Sometimes it seems that we are living in the shadows of living legends. A couple of them have passed this week, and I would like to remind you of what these men did. Two men, both in there 90s crossed over this week, and they are both memorable. The first is a British veteran of World War II, from the NY Times.

Eric Lomax, River Kwai Prisoner Who Forgave, Dies at 93

Micool Brooke/Associated Press

Eric Lomax, left, in 1998 with Nagase Takashi, his chief wartime tormentor. The two met again at the River Kwai, Thailand.


Published: October 9, 2012
  • Eric Lomax, a former British soldier who was tortured by the Japanese while he was a prisoner during World War II and half a century later forgave one of his tormentors — an experience he recounted in a memoir, “The Railway Man” — died on Monday in Berwick-upon-Tweed, England. He was 93.

His death was confirmed by his publisher, Vintage Books.

Mr. Lomax, who was born in Scotland, was 19 when he joined the Royal Corps of Signals in 1939. He was one of thousands of British soldiers who surrendered to the Japanese in Singapore in 1942. Many were relocated to Thailand and forced to build the Burma Railway, also known as the Death Railway.

The building of the railroad and the brutality involved was portrayed in “The Bridge on the River Kwai,” the 1957 film directed by David Lean.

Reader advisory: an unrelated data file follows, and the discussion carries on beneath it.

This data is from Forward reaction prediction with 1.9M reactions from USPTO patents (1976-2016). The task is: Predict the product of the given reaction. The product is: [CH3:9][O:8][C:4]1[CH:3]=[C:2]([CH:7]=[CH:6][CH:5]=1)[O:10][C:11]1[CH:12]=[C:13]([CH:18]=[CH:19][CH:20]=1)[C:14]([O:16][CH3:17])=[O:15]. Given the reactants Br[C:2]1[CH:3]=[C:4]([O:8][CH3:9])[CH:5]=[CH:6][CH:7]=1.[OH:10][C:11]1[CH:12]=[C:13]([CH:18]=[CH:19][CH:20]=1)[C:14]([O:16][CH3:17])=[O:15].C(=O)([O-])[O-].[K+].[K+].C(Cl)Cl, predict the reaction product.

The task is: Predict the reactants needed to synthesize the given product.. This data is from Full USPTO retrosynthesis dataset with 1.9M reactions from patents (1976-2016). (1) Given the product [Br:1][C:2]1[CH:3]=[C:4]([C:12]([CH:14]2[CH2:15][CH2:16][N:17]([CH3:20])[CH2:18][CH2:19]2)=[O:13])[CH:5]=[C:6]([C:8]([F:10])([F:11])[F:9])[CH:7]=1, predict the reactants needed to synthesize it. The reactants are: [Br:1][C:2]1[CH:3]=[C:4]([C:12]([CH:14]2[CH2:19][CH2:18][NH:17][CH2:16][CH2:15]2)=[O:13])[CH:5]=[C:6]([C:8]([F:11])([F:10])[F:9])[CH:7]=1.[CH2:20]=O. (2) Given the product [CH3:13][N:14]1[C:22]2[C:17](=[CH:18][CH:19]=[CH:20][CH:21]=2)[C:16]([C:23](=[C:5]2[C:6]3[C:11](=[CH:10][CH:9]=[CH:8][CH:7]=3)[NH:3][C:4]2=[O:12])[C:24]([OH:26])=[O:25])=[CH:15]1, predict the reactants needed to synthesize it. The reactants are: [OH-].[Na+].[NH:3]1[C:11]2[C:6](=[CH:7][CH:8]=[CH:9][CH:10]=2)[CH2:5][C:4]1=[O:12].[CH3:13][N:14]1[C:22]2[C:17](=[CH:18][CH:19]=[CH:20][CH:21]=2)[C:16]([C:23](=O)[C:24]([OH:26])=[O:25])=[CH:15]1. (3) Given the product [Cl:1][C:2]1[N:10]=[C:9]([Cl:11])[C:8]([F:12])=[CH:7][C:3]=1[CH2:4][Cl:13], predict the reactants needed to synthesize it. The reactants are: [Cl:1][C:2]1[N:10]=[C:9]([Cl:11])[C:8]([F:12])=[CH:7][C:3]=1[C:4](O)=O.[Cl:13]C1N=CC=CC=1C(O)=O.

Mr. Lomax was repeatedly beaten and interrogated after his captors found a radio receiver he had made from spare parts. Multiple bones were broken and water was poured into his nose and mouth. One of his constant torturers stood out: Nagase Takashi, an interpreter.

“At the end of the war, I would have been happy to murder him,” Mr. Lomax told The New York Times in 1995, shortly after the “The Railway Man” was published and became a best seller.

In the book, Mr. Lomax described having fantasies about meeting Mr. Nagase one day and how he had spent much of the 1980s looking for information about him. He learned that after the war Mr. Nagase had become an interpreter for the Allies and helped locate thousands of graves and mass burial sites along the Burma Railway.

Continue reading Eric Lomax, River Kwai Prisoner Who Forgave, Dies at 93

The second one is an American, a Command Sergeant Major, a veteran of World War II, Korea, and Vietnam. He was also the co-author with LTG Hal Moore of the book We were Soldiers once …and Young. From Fox News

Basil Plumley, retired veteran whose book became ‘We Were Soldiers’ movie, dies in Georgia

Published October 10, 2012 Associated Press
  • plumley.jpg
    In a March 19, 2009 photo, retired Command Sgt. Maj. Basil L. Plumley, right, and retired Lt. Gen. Hal Moore, left, who served together with the 1st Cavalry Division in the Ia Drang Valley, talk at the National Infantry Museum and Soldier Center in Columbus, Ga. (AP/The Ledger-Enquirer)